Challenges to Arbitration Awards Conducted Under the Authority of §301 of The Labor Management Relations Act of 1947

In Textile Workers Unions of America v. Lincoln Mills of Alabama, 353 U.S. 448 (1957), the Court established that agreements to arbitrate labor disputes are valid and enforceable under 29 U.S.C. §185(a) (§301 of the Taft Hartley Act). The Court stated that “[p]lainly the agreement to arbitrate grievance disputes is the quid pro quo for an agreement not to strike.”[9]

Limits on Courts’ Authority to Vacate or Modify Arbitration Awards — Section 301 (a) and (b) provide as follows:

(a) Venue, amount

Any labor organization which represents employees in an industry affecting commerce as defined in this chapter and any employer whose activities affect commerce as defined in this chapter shall be bound by the acts of its agents. Any such labor organization may sue or be sued as an entity and on behalf of the employees whom it represents in the courts of the United States. Any money judgment against a labor organization in a district court of the United States shall be enforceable only against the organization as an entity and against its assets, and shall not be enforceable against any individual member or his assets.

(b) Responsibility for acts of agent; entity for purposes of suit; enforcement of money judgments

Suits for violation of contracts between an employer and a labor organization representing employees in an industry affecting commerce as defined in this chapter, or between any such labor organizations, may be brought in any district court of the United States having jurisdiction of the parties, without respect to the amount in controversy or without regard to the citizenship of the parties.[10]

A court will not tamper with awards rendered by a duly appointed arbitration tribunal except under very limited circumstances. The basis for this disinclination of courts was pronounced in United Steelworkers of America v. Enterprise Wheel and Car Corp., 363 U.S. 593, 599 (1960).[11] The Court stated that “it is the arbitrator’s construction which was bargained for; and so far as the arbitrator’s decision concerns construction of the contract, the courts have no business overruling him because their interpretation of the contract is different from his.”[12]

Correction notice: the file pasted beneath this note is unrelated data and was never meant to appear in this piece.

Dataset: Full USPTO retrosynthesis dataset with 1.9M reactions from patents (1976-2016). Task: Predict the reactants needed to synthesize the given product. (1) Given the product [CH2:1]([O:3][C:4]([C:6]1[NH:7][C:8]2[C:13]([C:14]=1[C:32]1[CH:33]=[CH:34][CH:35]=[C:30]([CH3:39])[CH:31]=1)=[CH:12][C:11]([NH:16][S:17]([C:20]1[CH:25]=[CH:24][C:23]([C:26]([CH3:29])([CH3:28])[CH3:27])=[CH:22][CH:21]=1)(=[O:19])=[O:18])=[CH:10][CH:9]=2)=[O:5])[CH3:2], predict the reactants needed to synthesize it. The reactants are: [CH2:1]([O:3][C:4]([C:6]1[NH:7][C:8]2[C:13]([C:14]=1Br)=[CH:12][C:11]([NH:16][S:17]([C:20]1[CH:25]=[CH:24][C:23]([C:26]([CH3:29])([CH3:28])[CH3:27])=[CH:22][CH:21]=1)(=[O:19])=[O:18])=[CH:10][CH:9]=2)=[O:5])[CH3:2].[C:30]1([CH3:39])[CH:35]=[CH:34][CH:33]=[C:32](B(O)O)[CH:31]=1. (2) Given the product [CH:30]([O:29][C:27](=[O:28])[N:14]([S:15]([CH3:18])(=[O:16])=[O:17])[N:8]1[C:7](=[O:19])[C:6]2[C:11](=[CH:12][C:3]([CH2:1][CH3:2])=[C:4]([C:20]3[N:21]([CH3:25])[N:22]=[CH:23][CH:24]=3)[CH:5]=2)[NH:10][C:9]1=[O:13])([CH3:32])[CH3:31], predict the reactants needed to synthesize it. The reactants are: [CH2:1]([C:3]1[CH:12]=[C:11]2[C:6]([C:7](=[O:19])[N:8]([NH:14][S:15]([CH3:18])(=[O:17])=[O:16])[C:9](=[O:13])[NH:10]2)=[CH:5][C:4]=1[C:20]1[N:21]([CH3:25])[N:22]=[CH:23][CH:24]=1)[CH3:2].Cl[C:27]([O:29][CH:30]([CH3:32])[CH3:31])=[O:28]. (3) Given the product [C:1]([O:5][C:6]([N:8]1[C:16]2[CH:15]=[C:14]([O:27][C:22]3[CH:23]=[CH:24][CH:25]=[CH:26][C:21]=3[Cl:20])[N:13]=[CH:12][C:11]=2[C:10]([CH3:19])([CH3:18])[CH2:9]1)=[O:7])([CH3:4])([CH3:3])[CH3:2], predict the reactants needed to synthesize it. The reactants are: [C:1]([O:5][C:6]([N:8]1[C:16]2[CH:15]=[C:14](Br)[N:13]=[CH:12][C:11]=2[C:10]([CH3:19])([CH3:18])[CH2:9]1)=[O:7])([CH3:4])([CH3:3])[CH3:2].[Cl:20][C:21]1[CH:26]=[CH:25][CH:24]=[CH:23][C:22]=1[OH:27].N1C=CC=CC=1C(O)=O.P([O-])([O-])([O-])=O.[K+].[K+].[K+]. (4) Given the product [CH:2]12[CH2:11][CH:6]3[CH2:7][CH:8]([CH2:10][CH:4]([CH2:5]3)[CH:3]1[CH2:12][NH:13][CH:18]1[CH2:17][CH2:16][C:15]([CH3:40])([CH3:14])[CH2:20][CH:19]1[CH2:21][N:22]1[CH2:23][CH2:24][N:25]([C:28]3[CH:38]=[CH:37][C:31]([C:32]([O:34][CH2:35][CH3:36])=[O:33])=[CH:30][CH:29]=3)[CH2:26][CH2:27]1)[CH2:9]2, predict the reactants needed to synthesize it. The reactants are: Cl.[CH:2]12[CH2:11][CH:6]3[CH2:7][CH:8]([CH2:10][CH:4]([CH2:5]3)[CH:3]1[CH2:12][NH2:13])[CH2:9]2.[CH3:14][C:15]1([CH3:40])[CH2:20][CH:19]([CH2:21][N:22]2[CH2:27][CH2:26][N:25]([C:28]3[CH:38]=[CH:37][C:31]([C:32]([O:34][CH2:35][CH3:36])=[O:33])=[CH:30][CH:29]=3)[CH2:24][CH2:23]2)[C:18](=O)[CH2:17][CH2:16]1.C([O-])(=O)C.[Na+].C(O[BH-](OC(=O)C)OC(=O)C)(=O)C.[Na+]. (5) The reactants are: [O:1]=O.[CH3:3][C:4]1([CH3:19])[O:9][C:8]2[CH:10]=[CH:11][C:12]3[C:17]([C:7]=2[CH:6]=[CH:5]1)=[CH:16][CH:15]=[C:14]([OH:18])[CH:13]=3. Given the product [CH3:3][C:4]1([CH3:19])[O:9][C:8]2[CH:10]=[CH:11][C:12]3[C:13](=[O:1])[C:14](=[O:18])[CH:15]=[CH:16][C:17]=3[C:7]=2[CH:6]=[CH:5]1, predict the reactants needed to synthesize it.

[A]n arbitrator is confined to interpretation and application of the collective bargaining agreement; he does not sit to dispense his own brand of industrial justice. He may of course look for guidance from many sources, yet his award is legitimate only so long as it draws its essence from the collective bargaining agreement. When the arbitrator’s words manifest an infidelity to this obligation, courts have no choice but to refuse enforcement of the award.”[13]

The Supreme Court affirmed this view in United Paperworkers International Union v. Misco, Inc., 484 U.S. 29 (1987), stating, “the arbitrator’s award settling a dispute with respect to the interpretation or application of a labor agreement must draw its essence from the contract and cannot simply reflect the arbitrator’s own notion of industrial justice.”[14]

The Supreme Court has made it clear that courts have minimal authority to set aside awards in cases involving arbitrations under collective bargaining agreements (CBAs) covered by §301. In United Steelworkers of America v. American Manufacturing Co, 363 U.S. 564, 567-68 (1960),[15] the Court observed: “The function of the court is very limited when the parties have agreed to submit questions of contract interpretation to the arbitrator.” The Court proclaimed that courts “have no business weighing the merits of the grievance, considering whether there is equity in a particular claim, or determining whether there is particular language in the instrument which will support the claim.”[16]

Application of FAA Standards to Awards Decided in §301 Arbitrations — As I have earlier reviewed, the FAA provides specific standards for setting aside or modifying awards covered by that statutory scheme. However, §301 has no such defined standards to apply when an award entered in a §301 case is challenged. The FAA may provide suggestions to a court in which an award is challenged, but it is not mandatory for a court to apply the provisions of the FAA to §301 cases.